Eyes without a Face (1960, Georges Franju)
Thelma and Louise (1991, Ridley Scott)
Rashomon (1950, Akira Kurosawa)
Rambo: First Blood Part II (1985, George P. Cosmatos)
Red Dawn (1984, John Milius)
Summer Stock (1950, Charles Walters)
Panther Panchali (1955, Satyajit Ray)
Play Time (1967, Jacques Tati)
There are so many more films on “The List” but I want my New Year’s resolutions to be reasonable. And I am hoping that blogging about my resolutions will ensure that I stick to at least some of them. I also plan to blog about some of the films in Resolution #4 as I watch them.
5. I will stop wasting precious “screen time” on Reality TV shows with little nutritional value.
Most reality programming is the TV equivalent of McDonald’s. It’s great when you’re consuming it, but you know that at best you’ve filled your body with worthless calories, and at worst you’re gearing up for a heart attack. Don’t get me wrong: MTV’s reality shows have served me well. I have devoted many a blog post and article to The Hills, The City, The Real World and Teen Mom. And my next book project will focus on these programs and their teenage audiences. But, in 2011 I vow to cut out all “unnecessary” TV junkfood from my diet. I will not watch the revamped American Idol. I will not watch any dance competition shows. I will not watch anything in which people try to lose weight, compete for plastic surgery, or interact with a Kardashian. This is not a moral choice. There is nothing “wrong” with these shows. But if I want to keep Resolutions #1-4, then I need to trim some fat. My kids won’t stay in their cages forever.
6. Finally, and most importantly, in 2011 I will play more Angry Birds.
Because those stupid pigs won’t kill themselves.
So, what are your popular culture resolutions for the year? Remember, it is so much easier to watch a movie than exercise! Won’t you join me on the couch in 2011?
The Films that Fill Me with Dread
For me, winter break is a time to catch up on all the movies that I didn’t get to see in the theaters during the year. I had a second baby at the beginning of 2010 so “all the movies that I didn’t get to see in the theaters during the year” = “all of the movies released this year.” But don’t pity me, friends. My Netflix queue is pretty kick ass these days and I’ve really enjoyed playing catch up over the last few weeks.
Earlier this week my husband and I decided to watch a film that we had both been wanting to see for months, The Road (2009, John Hillcoat). We were at his parent’s house and had their TV all to ourselves, which is a rarity in a house where 8 people are staying. We were about 40 minutes in to the film when my husband’s sister and her boyfriend returned from a friend’s house. We chatted with them for about 15 minutes and when they headed upstairs I said to my husband “Okay, let’s finish the movie.” He replied, somewhat despondently,”Do we have to?”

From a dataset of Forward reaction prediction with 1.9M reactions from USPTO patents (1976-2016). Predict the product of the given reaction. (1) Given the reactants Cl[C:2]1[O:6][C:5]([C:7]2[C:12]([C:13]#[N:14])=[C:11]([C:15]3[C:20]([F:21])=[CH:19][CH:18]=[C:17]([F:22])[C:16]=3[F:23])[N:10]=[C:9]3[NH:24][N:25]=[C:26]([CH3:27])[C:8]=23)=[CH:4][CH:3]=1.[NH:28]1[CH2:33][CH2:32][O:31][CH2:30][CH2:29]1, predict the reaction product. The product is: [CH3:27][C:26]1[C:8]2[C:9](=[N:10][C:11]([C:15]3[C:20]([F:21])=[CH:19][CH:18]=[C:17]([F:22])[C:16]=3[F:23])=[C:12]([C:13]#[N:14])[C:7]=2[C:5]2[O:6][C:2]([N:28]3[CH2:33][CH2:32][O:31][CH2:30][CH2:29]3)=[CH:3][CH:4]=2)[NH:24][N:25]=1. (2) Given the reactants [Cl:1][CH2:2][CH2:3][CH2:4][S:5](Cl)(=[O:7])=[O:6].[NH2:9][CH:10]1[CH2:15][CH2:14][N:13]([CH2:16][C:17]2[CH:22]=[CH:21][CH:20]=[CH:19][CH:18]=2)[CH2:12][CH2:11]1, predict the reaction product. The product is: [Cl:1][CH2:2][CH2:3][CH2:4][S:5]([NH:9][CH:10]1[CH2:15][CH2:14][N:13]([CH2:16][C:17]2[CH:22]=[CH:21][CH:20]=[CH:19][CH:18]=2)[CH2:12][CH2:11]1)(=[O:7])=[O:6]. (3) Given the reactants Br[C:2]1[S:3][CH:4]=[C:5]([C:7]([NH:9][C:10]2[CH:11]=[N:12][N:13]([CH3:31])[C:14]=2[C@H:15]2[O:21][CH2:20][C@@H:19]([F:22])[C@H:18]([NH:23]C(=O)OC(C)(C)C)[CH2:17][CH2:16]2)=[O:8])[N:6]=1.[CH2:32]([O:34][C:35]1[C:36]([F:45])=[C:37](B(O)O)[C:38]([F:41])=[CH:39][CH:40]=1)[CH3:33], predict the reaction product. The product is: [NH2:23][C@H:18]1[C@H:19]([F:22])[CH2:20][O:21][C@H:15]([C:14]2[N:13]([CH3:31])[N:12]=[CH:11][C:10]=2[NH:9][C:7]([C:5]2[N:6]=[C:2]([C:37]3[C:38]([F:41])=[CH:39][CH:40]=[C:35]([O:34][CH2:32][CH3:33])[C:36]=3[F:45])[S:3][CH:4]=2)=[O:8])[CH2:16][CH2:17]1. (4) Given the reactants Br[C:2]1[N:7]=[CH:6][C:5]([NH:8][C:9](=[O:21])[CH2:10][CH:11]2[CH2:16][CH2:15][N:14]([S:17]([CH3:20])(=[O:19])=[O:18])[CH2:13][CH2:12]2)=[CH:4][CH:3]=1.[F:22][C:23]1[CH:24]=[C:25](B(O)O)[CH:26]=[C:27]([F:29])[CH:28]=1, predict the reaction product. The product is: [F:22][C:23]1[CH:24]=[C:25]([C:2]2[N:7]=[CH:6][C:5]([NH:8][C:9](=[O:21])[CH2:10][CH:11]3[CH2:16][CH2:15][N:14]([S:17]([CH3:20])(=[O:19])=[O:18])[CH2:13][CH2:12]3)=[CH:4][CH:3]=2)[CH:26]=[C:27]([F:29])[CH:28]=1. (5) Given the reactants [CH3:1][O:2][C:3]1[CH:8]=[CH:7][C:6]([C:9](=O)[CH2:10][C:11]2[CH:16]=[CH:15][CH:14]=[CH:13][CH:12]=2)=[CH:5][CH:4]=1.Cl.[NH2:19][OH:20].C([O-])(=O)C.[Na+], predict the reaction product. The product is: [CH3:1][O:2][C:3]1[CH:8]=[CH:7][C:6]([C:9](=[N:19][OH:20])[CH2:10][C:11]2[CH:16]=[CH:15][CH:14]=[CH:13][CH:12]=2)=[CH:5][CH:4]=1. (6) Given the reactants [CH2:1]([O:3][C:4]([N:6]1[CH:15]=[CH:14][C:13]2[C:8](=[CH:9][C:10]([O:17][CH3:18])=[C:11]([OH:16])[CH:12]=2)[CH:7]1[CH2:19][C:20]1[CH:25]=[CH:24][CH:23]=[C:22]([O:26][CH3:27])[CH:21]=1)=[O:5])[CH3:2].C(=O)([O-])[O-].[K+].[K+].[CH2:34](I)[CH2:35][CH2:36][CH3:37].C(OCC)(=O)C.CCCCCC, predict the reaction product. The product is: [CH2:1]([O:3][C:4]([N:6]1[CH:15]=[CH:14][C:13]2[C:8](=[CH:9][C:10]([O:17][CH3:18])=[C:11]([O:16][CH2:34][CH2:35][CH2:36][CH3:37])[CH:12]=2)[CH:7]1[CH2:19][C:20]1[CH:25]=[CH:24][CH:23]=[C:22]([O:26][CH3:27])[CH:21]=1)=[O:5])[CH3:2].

You see, The Road is a real downer. It focuses on two characters, the Man (Viggo Mortensen) and the Boy (Kodi Smit-McPhee) — they are never given proper names — who spend the majority of the film wandering through a frigid, grey-toned, postapocalyptic wasteland. They are dirty, tired, and hungry. All plant and animal life has died, so food is almost non-existent. Things have gotten so bad that people have started to eat each other; in one scene the Man and the Boy happen upon a basement full of naked, emaciated human beings that are being held captive in a makeshift slaughterhouse. Good times.
The Man and the Boy do have a mission. They are heading “South” because the Man hopes that things will be “better” there. But this seems unlikely — the world is dying, after all. So their arduous, seemingly unending journey feels pointless. Yes, the Man tells his son that they must keep going because they have a “fire” inside of them, and they cannot let that fire go out. But why? Why subject your child to this living Hell? To what end? And why subject the viewer to this Hell? The Woman (the Boy’s mother, played by Charlize Theron) had the right idea when she offed herself.
Despite the crushing depression we were experiencing, we did finish watching The Road. But it was difficult. My husband and I even resorted to using coping mechanisms — like heckling the film at moments of high drama — as a way to detach ourselves from the agony. For example, at one point in the film the Man has a breakdown and begins to sob. He is exhausted. His life and the life of his child are continually being threatened. He is dying of some unidentified lung ailment. The world is coming to an end for crying out loud! Right when the emotion of this scene became too much to bear — the Man is beginning to realize that soon he will be leaving his boy alone in this awful world — my husband yelled “Oh wahhhh! Poor me!” Normally I would be annoyed that someone had broken the spell of the film, but now I welcomed it. I needed to be detached from the pain and the agony on-screen. In fact, I was so unsettled by The Road (despite its optimisitic ending), that it took me several hours to fall asleep afterwards and I was plagued with dark and troubling dreams throughout the night.